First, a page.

Tehran, Oct 26 (EFE).- Hundreds of mourners and protesters gathered on Wednesday at Mahsa Amini’s grave to mark 40 days since her death in police custody after her arrest for allegedly not wearing her veil correctly.
The event is taking place at Aichi Cemetery, in the city of Saqqez, Kurdistan province, where the 22-year-old girl was from, the Iranian Students News Agency reported.
Commemorating a person’s death 40 days after their passing is a tradition of Iran’s Shiite community and the memorial marks the end of the family’s mourning and is of great cultural importance.
The ritual is taking place even though the provincial governor’s office announced that “the family will not celebrate the ceremony.”
ISNA reported that the ceremony was unfolding “peacefully” and no conflict nor tension had so far erupted between the mourners and the city’s security forces.
The state-back news outlet denied reports that the roads to the field where Amini is buried had been closed.
But activists have shared footage on social media that contradict these claims.
“Woman, life, freedom” dozens of people chanted in the cemetery as many women tore off and waved their veils.
Other slogans included “death to the dictator” in reference to the supreme leader of Iran, Ali Khamenei.
Activist groups have been calling for protests on Wednesday to mark the young woman’s death.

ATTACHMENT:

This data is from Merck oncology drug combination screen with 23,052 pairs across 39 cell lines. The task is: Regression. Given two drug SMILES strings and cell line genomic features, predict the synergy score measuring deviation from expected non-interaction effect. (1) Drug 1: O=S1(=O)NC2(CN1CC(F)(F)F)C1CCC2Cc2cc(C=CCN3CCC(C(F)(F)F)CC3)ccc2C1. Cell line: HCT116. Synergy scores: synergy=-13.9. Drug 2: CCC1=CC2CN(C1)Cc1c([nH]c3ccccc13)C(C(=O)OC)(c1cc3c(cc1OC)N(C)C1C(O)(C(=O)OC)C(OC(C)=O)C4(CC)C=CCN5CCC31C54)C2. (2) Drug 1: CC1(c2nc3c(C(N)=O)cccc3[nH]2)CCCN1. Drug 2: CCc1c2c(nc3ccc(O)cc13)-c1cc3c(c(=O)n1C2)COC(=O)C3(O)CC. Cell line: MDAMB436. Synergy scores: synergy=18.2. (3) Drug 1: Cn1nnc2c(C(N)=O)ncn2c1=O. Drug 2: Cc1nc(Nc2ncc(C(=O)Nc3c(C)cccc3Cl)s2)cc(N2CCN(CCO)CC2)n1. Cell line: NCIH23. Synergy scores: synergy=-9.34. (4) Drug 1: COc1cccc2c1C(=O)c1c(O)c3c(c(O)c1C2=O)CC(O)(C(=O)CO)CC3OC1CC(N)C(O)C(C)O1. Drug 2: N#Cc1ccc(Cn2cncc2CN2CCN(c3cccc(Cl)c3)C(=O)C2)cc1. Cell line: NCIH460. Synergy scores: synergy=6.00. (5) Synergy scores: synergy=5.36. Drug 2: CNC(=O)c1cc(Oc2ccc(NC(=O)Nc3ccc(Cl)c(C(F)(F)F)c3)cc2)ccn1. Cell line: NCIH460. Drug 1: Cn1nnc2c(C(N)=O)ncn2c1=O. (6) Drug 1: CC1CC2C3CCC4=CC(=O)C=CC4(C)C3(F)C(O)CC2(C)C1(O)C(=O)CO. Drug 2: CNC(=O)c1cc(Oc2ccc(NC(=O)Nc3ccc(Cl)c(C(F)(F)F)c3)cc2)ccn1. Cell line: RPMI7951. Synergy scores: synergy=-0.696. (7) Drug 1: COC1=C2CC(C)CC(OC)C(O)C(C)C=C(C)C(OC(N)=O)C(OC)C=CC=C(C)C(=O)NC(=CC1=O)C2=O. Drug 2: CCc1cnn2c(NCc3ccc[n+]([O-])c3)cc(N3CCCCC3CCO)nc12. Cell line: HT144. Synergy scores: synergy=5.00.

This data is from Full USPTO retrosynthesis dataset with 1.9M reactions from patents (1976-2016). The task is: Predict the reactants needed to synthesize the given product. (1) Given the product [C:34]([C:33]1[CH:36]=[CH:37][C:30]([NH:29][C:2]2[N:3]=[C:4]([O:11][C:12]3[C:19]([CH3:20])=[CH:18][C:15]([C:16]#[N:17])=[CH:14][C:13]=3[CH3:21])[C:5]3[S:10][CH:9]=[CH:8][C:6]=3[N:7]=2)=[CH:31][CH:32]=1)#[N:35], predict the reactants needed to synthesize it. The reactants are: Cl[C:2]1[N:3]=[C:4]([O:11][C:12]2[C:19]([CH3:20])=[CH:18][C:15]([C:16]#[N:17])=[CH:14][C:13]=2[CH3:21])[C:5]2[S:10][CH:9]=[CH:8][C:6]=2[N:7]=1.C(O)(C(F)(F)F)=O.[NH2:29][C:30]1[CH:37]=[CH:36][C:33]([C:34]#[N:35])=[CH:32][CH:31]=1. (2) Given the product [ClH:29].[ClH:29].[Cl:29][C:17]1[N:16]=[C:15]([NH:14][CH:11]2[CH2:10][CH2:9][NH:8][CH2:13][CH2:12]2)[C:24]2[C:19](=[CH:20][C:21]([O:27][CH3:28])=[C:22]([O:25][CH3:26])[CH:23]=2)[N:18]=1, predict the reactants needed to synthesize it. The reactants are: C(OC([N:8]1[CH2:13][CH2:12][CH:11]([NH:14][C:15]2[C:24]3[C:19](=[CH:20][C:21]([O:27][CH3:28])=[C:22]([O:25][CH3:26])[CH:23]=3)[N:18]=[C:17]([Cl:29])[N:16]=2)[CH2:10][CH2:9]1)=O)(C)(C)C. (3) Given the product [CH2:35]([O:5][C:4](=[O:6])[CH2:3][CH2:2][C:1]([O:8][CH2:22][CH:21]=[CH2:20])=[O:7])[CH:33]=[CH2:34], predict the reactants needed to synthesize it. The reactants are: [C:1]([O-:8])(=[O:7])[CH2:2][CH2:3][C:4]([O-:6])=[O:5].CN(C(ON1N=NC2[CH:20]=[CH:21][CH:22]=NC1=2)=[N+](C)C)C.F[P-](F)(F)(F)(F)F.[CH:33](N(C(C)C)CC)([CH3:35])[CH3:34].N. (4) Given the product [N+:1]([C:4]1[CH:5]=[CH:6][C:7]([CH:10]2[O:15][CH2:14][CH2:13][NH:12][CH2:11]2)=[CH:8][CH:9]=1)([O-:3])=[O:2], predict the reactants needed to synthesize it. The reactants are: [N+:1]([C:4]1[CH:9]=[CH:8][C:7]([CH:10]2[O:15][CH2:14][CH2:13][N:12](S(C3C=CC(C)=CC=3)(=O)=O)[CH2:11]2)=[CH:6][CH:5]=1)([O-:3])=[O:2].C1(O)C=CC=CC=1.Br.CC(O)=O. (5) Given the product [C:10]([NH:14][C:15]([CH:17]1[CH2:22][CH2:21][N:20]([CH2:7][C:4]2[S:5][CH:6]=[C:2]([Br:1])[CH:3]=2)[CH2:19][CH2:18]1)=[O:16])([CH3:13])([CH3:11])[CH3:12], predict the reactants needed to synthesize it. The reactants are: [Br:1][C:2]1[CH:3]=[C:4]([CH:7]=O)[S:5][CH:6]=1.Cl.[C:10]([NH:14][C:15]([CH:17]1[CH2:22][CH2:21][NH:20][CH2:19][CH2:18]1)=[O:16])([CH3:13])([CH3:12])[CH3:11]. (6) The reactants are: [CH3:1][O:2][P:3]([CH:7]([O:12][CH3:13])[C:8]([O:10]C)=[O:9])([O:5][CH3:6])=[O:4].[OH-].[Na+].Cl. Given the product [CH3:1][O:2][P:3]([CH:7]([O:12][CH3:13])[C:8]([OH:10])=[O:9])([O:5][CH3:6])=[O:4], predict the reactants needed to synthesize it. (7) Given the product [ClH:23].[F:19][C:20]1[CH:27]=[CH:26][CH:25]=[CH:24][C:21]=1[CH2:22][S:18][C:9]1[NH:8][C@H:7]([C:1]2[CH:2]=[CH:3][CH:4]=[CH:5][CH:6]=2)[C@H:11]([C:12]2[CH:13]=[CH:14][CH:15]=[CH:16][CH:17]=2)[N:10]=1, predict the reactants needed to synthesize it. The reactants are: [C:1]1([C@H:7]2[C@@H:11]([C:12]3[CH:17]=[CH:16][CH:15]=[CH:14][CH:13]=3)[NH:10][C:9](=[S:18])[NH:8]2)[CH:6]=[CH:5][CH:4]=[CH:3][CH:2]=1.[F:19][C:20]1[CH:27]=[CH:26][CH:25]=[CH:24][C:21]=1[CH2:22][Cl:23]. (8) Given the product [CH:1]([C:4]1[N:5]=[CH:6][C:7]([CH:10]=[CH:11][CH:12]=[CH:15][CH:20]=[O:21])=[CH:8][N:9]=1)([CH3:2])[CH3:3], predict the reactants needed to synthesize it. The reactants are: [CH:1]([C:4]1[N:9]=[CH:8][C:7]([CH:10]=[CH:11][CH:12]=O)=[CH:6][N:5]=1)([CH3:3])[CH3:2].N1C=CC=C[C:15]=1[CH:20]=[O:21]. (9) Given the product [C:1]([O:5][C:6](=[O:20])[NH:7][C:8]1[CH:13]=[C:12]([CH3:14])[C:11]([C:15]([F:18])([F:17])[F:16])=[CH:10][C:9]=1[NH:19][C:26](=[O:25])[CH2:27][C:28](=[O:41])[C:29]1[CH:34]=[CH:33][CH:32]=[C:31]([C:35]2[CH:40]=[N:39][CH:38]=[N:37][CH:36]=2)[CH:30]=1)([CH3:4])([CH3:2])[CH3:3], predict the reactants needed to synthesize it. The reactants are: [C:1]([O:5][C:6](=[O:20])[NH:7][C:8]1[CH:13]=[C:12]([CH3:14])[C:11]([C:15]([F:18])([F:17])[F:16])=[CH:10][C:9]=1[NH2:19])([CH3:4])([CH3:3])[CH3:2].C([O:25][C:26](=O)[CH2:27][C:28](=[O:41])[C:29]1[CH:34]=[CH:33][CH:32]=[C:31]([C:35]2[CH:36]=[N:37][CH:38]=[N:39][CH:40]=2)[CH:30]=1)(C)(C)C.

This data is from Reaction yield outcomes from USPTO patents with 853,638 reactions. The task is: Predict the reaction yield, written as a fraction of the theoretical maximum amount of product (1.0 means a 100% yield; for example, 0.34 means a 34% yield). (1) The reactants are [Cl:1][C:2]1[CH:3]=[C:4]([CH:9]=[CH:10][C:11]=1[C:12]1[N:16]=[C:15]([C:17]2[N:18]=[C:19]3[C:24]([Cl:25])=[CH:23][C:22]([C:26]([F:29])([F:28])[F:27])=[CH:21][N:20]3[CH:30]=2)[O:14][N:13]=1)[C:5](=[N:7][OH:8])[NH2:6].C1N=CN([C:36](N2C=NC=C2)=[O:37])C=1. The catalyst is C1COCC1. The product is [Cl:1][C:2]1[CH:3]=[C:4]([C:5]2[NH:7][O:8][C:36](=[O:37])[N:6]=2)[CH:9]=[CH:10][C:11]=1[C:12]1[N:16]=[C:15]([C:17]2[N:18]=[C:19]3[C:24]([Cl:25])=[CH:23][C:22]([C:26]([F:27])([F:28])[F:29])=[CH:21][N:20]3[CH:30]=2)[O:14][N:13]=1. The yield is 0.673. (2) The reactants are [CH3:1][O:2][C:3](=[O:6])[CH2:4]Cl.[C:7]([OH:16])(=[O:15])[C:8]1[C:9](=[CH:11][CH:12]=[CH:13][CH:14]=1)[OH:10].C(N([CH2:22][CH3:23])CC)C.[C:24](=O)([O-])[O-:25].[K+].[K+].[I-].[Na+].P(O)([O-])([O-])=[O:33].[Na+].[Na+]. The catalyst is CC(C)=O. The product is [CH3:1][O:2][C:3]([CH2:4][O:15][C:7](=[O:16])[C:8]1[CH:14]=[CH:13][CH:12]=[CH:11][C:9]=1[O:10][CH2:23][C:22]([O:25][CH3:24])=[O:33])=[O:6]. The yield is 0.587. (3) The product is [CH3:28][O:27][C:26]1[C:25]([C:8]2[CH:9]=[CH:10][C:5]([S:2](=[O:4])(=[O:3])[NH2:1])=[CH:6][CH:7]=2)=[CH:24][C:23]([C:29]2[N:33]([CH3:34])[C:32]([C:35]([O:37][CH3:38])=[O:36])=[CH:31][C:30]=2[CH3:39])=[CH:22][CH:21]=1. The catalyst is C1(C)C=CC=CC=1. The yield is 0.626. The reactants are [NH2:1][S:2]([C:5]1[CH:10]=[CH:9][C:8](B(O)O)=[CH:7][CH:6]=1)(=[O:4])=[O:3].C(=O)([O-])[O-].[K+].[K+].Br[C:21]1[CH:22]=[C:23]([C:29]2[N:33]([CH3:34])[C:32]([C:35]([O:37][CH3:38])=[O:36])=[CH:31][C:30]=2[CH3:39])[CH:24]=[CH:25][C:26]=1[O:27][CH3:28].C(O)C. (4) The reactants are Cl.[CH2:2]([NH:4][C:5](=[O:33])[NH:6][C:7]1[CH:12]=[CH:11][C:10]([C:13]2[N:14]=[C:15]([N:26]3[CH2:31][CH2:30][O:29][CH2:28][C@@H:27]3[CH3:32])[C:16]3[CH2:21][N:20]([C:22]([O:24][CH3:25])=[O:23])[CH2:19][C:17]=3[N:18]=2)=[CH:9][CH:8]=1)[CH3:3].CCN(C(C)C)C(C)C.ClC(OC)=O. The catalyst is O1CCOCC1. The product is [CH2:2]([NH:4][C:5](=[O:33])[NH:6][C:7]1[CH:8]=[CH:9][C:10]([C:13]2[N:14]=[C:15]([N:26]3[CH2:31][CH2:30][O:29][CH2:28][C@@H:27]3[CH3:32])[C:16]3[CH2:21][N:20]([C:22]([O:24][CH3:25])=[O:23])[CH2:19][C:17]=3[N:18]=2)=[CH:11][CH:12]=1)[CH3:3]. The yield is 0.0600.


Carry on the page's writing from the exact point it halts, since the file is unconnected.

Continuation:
“We call on everyone to demonstrate in the neighborhoods of the universities and the bazaars from 11 in the morning,” the anonymous Youth of Tehran Neighborhoods group said.
Protests gripped several universities on Wednesday, as had happened in previous days.
Amini died on September 16 after being arrested three days earlier by Iran’s so-called morality police for allegedly wearing the Islamic headscarf incorrectly.
Since then, protests in Iran snowballed and the regime retaliated with violent repression.
Hundreds of people attended Amini’s funeral, where many women removed their veils and security forces clamped down on protestors.
The demonstrations are mainly led by young people and women under the slogan: “Woman, live freedom.”
Actions include anti-government slogans and the burning of veils, one of the symbols of the Islamic Republic and something that would have been unthinkable not long ago.
Universities have become one of the main focal points of the nationwide protests, in which some 234 people have been killed so far, according to the Oslo-based NGO Iran Human Rights. EFE